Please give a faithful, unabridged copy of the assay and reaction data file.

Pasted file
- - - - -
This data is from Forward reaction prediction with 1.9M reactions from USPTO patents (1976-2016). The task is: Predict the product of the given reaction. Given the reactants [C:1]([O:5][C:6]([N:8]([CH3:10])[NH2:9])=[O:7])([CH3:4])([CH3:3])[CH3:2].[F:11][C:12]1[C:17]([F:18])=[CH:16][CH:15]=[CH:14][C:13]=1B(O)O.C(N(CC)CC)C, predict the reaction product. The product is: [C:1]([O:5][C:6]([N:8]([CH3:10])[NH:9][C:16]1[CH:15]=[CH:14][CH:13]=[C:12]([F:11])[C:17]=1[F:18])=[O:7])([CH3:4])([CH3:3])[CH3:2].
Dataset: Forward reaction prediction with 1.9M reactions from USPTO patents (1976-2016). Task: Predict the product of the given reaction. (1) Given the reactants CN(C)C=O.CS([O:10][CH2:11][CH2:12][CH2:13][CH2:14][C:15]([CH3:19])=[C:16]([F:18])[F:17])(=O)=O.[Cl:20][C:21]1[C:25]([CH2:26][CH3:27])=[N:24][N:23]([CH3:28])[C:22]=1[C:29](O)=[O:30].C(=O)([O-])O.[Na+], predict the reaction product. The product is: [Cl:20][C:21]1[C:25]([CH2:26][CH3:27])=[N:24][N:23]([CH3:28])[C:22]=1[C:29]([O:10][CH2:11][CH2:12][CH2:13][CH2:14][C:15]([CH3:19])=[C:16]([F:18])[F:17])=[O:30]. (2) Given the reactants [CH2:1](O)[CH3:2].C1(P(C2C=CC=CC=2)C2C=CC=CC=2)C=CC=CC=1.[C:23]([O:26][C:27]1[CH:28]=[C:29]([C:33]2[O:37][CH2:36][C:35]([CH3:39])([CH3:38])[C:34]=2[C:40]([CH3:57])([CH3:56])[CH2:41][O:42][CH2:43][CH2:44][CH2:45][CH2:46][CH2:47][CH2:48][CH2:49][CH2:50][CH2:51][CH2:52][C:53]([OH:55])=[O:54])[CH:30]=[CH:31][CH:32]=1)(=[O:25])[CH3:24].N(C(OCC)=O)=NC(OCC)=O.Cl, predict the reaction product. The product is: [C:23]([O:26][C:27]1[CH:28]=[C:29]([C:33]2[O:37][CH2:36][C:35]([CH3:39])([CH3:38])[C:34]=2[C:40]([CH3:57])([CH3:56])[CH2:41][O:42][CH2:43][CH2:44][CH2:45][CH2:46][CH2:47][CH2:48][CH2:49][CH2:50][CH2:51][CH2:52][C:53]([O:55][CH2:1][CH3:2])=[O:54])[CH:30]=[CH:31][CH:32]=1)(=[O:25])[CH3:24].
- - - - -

This data is from Forward reaction prediction with 1.9M reactions from USPTO patents (1976-2016). The task is: Predict the product of the given reaction. Given the reactants [C:1]([O:5][C:6]([N:8]([CH3:10])[NH2:9])=[O:7])([CH3:4])([CH3:3])[CH3:2].[F:11][C:12]1[C:17]([F:18])=[CH:16][CH:15]=[CH:14][C:13]=1B(O)O.C(N(CC)CC)C, predict the reaction product. The product is: [C:1]([O:5][C:6]([N:8]([CH3:10])[NH:9][C:16]1[CH:15]=[CH:14][CH:13]=[C:12]([F:11])[C:17]=1[F:18])=[O:7])([CH3:4])([CH3:3])[CH3:2].
Dataset: Forward reaction prediction with 1.9M reactions from USPTO patents (1976-2016). Task: Predict the product of the given reaction. (1) Given the reactants CN(C)C=O.CS([O:10][CH2:11][CH2:12][CH2:13][CH2:14][C:15]([CH3:19])=[C:16]([F:18])[F:17])(=O)=O.[Cl:20][C:21]1[C:25]([CH2:26][CH3:27])=[N:24][N:23]([CH3:28])[C:22]=1[C:29](O)=[O:30].C(=O)([O-])O.[Na+], predict the reaction product. The product is: [Cl:20][C:21]1[C:25]([CH2:26][CH3:27])=[N:24][N:23]([CH3:28])[C:22]=1[C:29]([O:10][CH2:11][CH2:12][CH2:13][CH2:14][C:15]([CH3:19])=[C:16]([F:18])[F:17])=[O:30]. (2) Given the reactants [CH2:1](O)[CH3:2].C1(P(C2C=CC=CC=2)C2C=CC=CC=2)C=CC=CC=1.[C:23]([O:26][C:27]1[CH:28]=[C:29]([C:33]2[O:37][CH2:36][C:35]([CH3:39])([CH3:38])[C:34]=2[C:40]([CH3:57])([CH3:56])[CH2:41][O:42][CH2:43][CH2:44][CH2:45][CH2:46][CH2:47][CH2:48][CH2:49][CH2:50][CH2:51][CH2:52][C:53]([OH:55])=[O:54])[CH:30]=[CH:31][CH:32]=1)(=[O:25])[CH3:24].N(C(OCC)=O)=NC(OCC)=O.Cl, predict the reaction product. The product is: [C:23]([O:26][C:27]1[CH:28]=[C:29]([C:33]2[O:37][CH2:36][C:35]([CH3:39])([CH3:38])[C:34]=2[C:40]([CH3:57])([CH3:56])[CH2:41][O:42][CH2:43][CH2:44][CH2:45][CH2:46][CH2:47][CH2:48][CH2:49][CH2:50][CH2:51][CH2:52][C:53]([O:55][CH2:1][CH3:2])=[O:54])[CH:30]=[CH:31][CH:32]=1)(=[O:25])[CH3:24].